The addition of Wein takes the title to new heights. Beginning with issue #100, he starts a three-part JLA-JSA team-up that also brings back the legendary Seven Soldiers of Victory, who have been trapped in limbo for years. The heroes are revived, but not before a hero makes a final sacrifice. How do you follow that epic? Easily, you send the Justice League to Rutland, Vermont, for the annual Halloween parade. For good measure, Len Wein writes himself, along with his wife Glynis and future JLA writers Gerry Conway and Steve Englehart, into the story. If Rutland sounds familiar, it became a nexus between comic book companies in the 1970s. (Check out my write-up for Essential Avengers Vol. 4 for more details.)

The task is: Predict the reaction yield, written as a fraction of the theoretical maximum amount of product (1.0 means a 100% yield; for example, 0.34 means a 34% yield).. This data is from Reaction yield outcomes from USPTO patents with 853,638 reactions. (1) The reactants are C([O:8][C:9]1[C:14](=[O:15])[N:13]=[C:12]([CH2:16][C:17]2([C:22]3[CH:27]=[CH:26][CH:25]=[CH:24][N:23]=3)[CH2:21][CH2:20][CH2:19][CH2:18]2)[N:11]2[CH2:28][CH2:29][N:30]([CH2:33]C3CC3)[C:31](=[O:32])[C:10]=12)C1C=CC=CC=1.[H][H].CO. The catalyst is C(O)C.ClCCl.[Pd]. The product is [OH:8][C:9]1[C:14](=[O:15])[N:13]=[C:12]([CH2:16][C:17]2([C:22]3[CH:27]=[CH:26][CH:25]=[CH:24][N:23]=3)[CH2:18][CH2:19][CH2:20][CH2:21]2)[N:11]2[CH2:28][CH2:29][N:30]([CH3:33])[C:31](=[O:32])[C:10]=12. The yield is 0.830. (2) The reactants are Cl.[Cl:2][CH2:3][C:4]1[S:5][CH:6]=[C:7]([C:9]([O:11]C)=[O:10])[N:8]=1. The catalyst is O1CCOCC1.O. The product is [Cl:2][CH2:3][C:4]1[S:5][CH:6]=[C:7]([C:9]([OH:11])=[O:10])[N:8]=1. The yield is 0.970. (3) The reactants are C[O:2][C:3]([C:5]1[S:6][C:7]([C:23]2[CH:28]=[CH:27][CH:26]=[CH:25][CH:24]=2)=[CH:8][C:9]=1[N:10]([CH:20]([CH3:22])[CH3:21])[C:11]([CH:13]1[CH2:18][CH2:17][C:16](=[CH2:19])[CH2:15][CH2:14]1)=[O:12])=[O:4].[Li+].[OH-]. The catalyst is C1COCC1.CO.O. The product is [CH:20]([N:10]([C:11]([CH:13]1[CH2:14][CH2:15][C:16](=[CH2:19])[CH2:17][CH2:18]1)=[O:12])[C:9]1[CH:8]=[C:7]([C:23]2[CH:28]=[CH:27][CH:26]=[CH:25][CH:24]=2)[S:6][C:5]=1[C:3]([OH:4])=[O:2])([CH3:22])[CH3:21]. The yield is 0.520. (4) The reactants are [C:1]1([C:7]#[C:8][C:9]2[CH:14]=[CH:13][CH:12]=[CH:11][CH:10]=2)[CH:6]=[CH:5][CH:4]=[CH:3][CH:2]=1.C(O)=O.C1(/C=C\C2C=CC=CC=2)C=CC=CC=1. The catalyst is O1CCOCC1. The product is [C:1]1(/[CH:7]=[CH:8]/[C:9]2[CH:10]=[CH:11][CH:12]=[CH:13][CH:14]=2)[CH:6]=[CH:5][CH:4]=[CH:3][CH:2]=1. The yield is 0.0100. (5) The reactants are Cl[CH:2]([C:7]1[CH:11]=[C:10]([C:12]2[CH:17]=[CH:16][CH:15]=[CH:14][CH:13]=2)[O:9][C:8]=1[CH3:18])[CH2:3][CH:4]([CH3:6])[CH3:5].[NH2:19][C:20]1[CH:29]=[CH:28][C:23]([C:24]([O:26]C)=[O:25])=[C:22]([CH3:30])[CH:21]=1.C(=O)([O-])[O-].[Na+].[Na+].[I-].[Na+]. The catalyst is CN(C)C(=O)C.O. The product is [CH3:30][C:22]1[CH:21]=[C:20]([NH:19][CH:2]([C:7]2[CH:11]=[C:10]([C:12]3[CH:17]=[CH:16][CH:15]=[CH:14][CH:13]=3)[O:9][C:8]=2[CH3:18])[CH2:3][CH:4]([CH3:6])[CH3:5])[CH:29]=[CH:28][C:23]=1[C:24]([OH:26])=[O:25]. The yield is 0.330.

As with previous volumes, one of the highlights is seeing the new members elected into the JLA. Towards the end of this volume, we see the Elongated Man, a long-time friend of the Flash, and the Red Tornado, re-assembled and now living on Earth-1, join the league. There was one other vote in this collection, as the heroes debated and finally agreed to offer a spot to the Phantom Stranger, who makes his first appearance in this title. Only the Phantom Stranger didn’t stick around to hear the results of the vote. The Phantom Stranger would make numerous appearances in the title in the years to come, helping the League out of a tough situation or by just providing ominous warnings.